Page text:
Supporting Cast: Why We Need to Be More Patient and Forgiving


Most of the time, we should be saying "new year, same old me." marekuliasz/Shutterstock

I had the idea for this blog post a couple weeks ago, but I thought it best to wait until around this time to release it. Just two weeks into the new year, this is usually the stage in which people are slowly becoming less committed to their resolutions.  

I know there is much disdain for the phrase "new year, new me." We all have family and friends who commit themselves to something on January 1st, whether it be to exercise more, eat healthier, become a better Christian, etc., and just days into the new year they have already failed to live out those commitments. The phrase probably should be "new year, same old me." This post is not intended to stroke the ego of our skeptics, rather, Lord willing, it will serve as encouragement to those who strive to better themselves.  

Although we struggle to stay faithful to our new found endeavors, thankfully we serve a God who is both patient and forgiving. Psalm 86:15 states, "But you, O Lord, are a God merciful and gracious, slow to anger and abounding in steadfast love and faithfulness."

West Virginia: Where Energy Rules, Subjects Suffer

Ljupco Smokovski and Adam J/Shutterstock

West Virginia has a king — name’s Coal. Ljupco Smokovski and Adam J/Shutterstock

I’ll be upfront and admit it. When I heard about the chemical spill that shut down the water supply for 300,000 of my fellow West Virginians, I felt an odd tug of relief.  “Maybe now something will get straightened out,” I thought to myself.

Sure, what I felt might sound callously unfeeling. After all, the chemical spill closed down businesses and schools, shut down bathing, and reduced populations to scrapping for potable water. Happily, thousands of neighbors and outliers pitched in to deliver water from bottles to tankers to the beleaguered people.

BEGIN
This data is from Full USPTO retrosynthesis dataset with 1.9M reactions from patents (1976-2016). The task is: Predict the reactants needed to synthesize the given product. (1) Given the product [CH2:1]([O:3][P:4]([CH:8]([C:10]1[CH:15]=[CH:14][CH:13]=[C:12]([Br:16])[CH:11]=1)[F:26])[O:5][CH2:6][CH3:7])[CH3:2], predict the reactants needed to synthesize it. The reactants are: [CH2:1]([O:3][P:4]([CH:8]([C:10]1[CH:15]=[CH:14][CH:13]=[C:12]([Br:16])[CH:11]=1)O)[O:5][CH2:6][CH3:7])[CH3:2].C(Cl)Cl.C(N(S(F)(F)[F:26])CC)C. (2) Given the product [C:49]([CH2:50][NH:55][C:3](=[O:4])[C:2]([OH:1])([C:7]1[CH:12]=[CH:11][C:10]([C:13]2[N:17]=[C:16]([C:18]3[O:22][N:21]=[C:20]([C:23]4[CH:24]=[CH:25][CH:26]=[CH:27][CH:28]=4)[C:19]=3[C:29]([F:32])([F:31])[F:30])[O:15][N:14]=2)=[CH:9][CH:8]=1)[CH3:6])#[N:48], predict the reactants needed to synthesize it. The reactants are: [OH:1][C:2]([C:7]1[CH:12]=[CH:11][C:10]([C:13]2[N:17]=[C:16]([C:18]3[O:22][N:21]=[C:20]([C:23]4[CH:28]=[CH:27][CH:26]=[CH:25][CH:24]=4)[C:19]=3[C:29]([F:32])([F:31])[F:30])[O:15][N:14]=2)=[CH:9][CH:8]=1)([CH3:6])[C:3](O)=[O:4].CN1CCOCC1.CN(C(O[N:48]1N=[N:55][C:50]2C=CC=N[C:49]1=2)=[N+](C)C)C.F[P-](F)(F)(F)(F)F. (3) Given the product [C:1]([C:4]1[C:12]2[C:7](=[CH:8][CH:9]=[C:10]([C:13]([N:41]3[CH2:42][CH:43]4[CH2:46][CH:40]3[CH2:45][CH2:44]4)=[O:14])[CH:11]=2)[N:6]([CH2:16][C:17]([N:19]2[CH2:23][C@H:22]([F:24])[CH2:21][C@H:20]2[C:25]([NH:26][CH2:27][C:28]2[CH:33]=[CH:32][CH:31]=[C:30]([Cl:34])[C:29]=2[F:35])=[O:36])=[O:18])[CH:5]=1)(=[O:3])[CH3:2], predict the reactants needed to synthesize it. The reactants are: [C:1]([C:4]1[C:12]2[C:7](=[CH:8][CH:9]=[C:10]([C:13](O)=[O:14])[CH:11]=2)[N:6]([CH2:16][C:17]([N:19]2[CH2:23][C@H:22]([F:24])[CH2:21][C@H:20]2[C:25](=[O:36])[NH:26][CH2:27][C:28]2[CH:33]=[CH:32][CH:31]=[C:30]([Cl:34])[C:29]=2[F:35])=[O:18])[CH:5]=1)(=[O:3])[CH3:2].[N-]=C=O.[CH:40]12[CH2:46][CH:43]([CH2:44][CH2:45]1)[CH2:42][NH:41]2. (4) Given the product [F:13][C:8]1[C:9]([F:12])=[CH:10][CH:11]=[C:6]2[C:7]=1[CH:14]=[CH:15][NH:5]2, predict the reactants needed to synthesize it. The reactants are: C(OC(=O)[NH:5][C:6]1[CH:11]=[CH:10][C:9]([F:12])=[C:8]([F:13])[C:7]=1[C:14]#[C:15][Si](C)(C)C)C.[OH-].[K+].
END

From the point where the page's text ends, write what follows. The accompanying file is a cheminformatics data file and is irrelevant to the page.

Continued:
Welcome, world, to West Virginia, your national energy sacrifice state. Our state has a king — name’s Coal. Just as in Nebuchadnezzar’s era (Daniel 3), on cue politicians, business people, and media outlets bow their knee to King Coal lest their fates be a metaphorical fiery furnace.

Before readers think I’m off-track, let me first back up.

Flipping the Script: Mimetic Theory and the Nonviolent God


Jesus lived, died, and resurrected by the mercy strand in the Bible. nito/Shutterstock

(Editor's Note: This post was adapted from the author's speech at the Christianity 21 Conference in Denver.)

When I was in seminary, one of my best friends came up with a brilliant theological … pick up line:

"Hey, baby. What’s your hermeneutic?"

Despite the genius of that question, we soon discovered that anytime you start a pick up line with “Hey, baby” you’re in some trouble.

But it’s such a great question. Think of all the relationships that would have avoided painful break ups if they just defined the relationship in the beginning by answering the question “What’s your hermeneutic?"